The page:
Following previous research projects on mentoring for teachers, our latest report explores what teacher mentoring can learn from international good practice in employee mentoring and coaching.
The Mentoring across Professions (MaP) Project, led by Professor Andrew Hobson in collaboration with colleagues at the University of Brighton and the European Mentoring and Coaching Council (EMCC), sought to identify:
- effective employee mentoring practices in private and public sector organisations
- the impact of employee mentoring schemes
- the factors contributing to the effectiveness and success of such schemes.
The report presents case studies of 10 exemplary work-based mentoring schemes from 6 different countries – England, Hungary, Norway, Romania, Turkey and the USA. A cross-case analysis revealed the powerful impact that employee mentoring schemes can have, with the following benefits for mentees identified:
- Enhanced skills, job performance and effectiveness in role
- Enhanced communication skills in particular
- Improved relationships with colleagues
- Enhanced career progression
- Enhanced networking opportunities and access to useful networks
- Improved understanding of organisation
- Learning new perspectives and overcoming inertia
- Changed dispositions and new ways of thinking
- Increased personal awareness
- Increased confidence
- Enhanced well-being
- Increased resilience
- Enhanced motivation.
The research identified a number of common ingredients of effective employee mentoring schemes. Amongst these, such schemes tend to be more effective and have a greater positive impact on mentees, mentors and organisations where, for example:
- The mentoring scheme is well-structured and overseen by a mentoring coordinator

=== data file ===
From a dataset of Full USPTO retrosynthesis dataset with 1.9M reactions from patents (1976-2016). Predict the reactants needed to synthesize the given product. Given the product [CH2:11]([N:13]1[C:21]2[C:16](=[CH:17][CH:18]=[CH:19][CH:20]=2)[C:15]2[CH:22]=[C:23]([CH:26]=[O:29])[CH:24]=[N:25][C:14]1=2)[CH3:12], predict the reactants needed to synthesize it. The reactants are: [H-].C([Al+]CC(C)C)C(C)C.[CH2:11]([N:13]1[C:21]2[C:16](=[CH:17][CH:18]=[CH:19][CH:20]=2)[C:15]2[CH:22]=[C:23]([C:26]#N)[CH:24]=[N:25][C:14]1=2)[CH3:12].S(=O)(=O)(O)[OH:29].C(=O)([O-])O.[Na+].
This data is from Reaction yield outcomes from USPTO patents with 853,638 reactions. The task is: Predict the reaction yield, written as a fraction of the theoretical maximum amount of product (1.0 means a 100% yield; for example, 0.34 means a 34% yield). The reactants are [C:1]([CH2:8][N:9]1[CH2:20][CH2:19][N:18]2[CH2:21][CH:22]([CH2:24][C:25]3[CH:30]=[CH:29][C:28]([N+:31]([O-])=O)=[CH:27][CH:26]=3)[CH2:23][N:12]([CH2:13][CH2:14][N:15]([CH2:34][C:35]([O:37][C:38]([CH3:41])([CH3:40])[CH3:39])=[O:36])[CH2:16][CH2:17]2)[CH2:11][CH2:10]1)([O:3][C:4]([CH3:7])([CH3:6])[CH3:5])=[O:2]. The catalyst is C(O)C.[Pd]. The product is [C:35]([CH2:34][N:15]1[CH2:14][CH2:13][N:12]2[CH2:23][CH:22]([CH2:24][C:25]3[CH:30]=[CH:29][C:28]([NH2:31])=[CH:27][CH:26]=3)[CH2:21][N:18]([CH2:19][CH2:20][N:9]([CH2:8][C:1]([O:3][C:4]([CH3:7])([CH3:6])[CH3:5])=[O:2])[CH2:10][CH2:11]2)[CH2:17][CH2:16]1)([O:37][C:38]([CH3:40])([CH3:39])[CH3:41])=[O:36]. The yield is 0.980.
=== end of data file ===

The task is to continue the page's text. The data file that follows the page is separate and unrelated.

- There are rigorous mechanisms for mentor selection and matching mentors and mentees
- There is effective provision for initial mentor preparation/training and ongoing development
- There are training and development opportunities for mentees
- Opportunities are created to ensure that mentors and mentees have regular and frequent contact, including face-to-face meetings
- Mechanisms are in place to sustain confidentiality and other conditions for non-judgemental mentoring relationships
- There is (light touch) monitoring of mentoring relationships and evaluation of the scheme, to inform their ongoing development and improvement.
The authors note, as previously found in the Mentoring and coaching for teachers in the Further Education and Skills Sector in England research, that teacher mentoring schemes are frequently found wanting in these terms. In particular, the authors stress that mentoring must be ‘off-line’ (mentees must not be mentored by their line managers) and mentors should not be tasked with formally evaluating, assessing or appraising the work of their mentees, as is often the case in schools and colleges and rarely the case in effective mentoring schemes outside of the education sector.
The research report is available to download here.